ELLICOTT CITY, Md. — Cars and pedestrians can now travel freely through Ellicott City’s historic downtown.
People clapped and drivers honked as the final section of Main Street reopened Thursday to the public, and several businesses eagerly opened their doors for the first time since a devastating flood on July 30.
“To be perfectly, honest it brought tears to my eyes, to finally hear the noises that you would expect to hear down here again,” said Julia Sanger, with Main Street Rising.
Sanger opened Main Street Rising next door to her original store, Park Ridge Trading Company, which remains shuttered for extensive repairs to fix the flood damage.
On foot and in cars, hundreds went through the town to get a firsthand look at the damage and the recovery. Only a handful of businesses were able to reopen their doors; others remain closed up with plywood, some walls spray-painted with the word “unsafe.”
“The places that we normally go to like the fudge shop or the candy store, stuff like that being closed — it just doesn’t look natural,” said Chris Smith, 53, of Ellicott City, who walked the street with his wife.
Ed Cushman and his wife, Darlene, came from Millsboro, Delaware, and both wore shirts that read #ECSTRONG as they watched Main Street reopen.
“To see [the town] get back on its feet is our primary objective,” Cushman said.
Almost three months of Main Street being closed has been tough on the small businesses that call it home.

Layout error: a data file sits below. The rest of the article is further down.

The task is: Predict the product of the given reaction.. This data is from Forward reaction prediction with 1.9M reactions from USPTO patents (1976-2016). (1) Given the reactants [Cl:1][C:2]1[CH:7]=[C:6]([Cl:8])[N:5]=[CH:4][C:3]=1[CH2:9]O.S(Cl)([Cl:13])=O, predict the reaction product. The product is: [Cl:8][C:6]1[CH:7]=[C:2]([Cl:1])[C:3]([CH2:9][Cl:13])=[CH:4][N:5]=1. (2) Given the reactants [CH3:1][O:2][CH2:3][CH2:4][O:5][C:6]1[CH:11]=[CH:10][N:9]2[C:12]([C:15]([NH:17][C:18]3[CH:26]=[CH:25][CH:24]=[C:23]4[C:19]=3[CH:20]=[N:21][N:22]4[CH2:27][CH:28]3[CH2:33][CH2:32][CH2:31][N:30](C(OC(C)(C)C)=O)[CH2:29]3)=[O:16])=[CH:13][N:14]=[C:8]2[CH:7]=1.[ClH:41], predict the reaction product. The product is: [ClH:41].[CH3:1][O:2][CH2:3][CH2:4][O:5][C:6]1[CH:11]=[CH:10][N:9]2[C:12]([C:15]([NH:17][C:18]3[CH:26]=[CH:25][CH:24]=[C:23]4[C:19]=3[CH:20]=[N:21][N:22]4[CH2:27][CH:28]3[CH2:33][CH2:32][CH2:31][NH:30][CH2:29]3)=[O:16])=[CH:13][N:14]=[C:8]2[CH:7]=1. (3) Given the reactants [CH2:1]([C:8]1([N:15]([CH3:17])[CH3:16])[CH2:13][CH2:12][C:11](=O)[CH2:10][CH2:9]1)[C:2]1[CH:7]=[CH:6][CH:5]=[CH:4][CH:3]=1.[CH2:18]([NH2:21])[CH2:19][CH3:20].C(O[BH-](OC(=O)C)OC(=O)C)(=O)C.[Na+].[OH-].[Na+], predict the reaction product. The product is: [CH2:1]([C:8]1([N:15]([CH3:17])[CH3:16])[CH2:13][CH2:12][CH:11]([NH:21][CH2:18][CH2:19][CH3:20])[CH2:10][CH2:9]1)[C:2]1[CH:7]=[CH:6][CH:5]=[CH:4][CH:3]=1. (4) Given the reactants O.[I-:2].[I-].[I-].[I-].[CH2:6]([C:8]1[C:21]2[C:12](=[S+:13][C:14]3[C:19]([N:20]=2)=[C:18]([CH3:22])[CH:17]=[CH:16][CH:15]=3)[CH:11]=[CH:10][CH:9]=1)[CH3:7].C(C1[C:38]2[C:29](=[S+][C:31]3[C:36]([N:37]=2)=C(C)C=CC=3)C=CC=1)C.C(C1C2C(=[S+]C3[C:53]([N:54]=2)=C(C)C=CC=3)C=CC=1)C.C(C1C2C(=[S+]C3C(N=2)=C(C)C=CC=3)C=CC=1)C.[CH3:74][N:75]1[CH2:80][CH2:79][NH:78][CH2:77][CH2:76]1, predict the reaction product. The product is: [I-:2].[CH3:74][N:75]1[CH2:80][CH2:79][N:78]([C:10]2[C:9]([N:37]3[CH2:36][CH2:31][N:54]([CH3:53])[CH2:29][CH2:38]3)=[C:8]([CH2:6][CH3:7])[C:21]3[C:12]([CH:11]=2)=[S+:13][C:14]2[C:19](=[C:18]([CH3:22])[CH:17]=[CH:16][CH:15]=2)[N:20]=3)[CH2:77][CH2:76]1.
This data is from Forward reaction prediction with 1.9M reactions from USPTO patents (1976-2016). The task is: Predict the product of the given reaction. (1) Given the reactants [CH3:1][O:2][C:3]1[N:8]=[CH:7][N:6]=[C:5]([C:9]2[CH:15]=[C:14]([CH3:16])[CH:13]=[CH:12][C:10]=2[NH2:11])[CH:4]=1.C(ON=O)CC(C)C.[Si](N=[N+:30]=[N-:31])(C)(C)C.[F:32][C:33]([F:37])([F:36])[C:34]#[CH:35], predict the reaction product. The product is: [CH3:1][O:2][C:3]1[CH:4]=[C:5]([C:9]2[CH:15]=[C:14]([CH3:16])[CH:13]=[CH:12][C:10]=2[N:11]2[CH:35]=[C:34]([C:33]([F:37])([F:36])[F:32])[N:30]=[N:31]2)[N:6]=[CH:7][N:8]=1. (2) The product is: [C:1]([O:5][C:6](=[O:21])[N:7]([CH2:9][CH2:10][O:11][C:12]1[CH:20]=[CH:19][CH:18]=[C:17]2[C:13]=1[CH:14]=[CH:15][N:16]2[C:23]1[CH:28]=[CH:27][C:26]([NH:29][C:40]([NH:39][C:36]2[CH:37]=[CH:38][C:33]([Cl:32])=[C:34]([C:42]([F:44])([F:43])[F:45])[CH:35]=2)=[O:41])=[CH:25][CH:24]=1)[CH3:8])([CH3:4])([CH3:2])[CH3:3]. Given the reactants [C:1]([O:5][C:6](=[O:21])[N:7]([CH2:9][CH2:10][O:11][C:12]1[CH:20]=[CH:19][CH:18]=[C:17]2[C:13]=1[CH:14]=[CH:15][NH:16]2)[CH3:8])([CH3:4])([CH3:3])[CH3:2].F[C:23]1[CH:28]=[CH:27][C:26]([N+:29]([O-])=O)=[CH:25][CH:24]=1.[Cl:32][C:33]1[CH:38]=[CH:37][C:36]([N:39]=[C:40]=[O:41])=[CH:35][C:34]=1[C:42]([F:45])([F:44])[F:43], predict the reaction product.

“We just opened three weeks before the flood; it’s a startup business, so we struggled a lot,” said Khaldoun Alghatrif, owner of the Syriana gallery.
Some businesses remain construction zones, as drywall and floors are replaced. For business owners who were uninsured, their future remains uncertain.
“It makes me kind of upset that I am not ready to open now,” said Sally Tennant, whose home and business were damaged by the water, and whose car was swept away by the waters and destroyed.
Tennant has owned the Discoveries art store on Main Street for more than 30 years. Tennant says she is determined to reopen, but as bids come in for repairs, she realizes she doesn’t have the money to cover the work.
“I need a lot more than what we’re gonna have, so I don’t know I am going to pull this off,” Tennant said.
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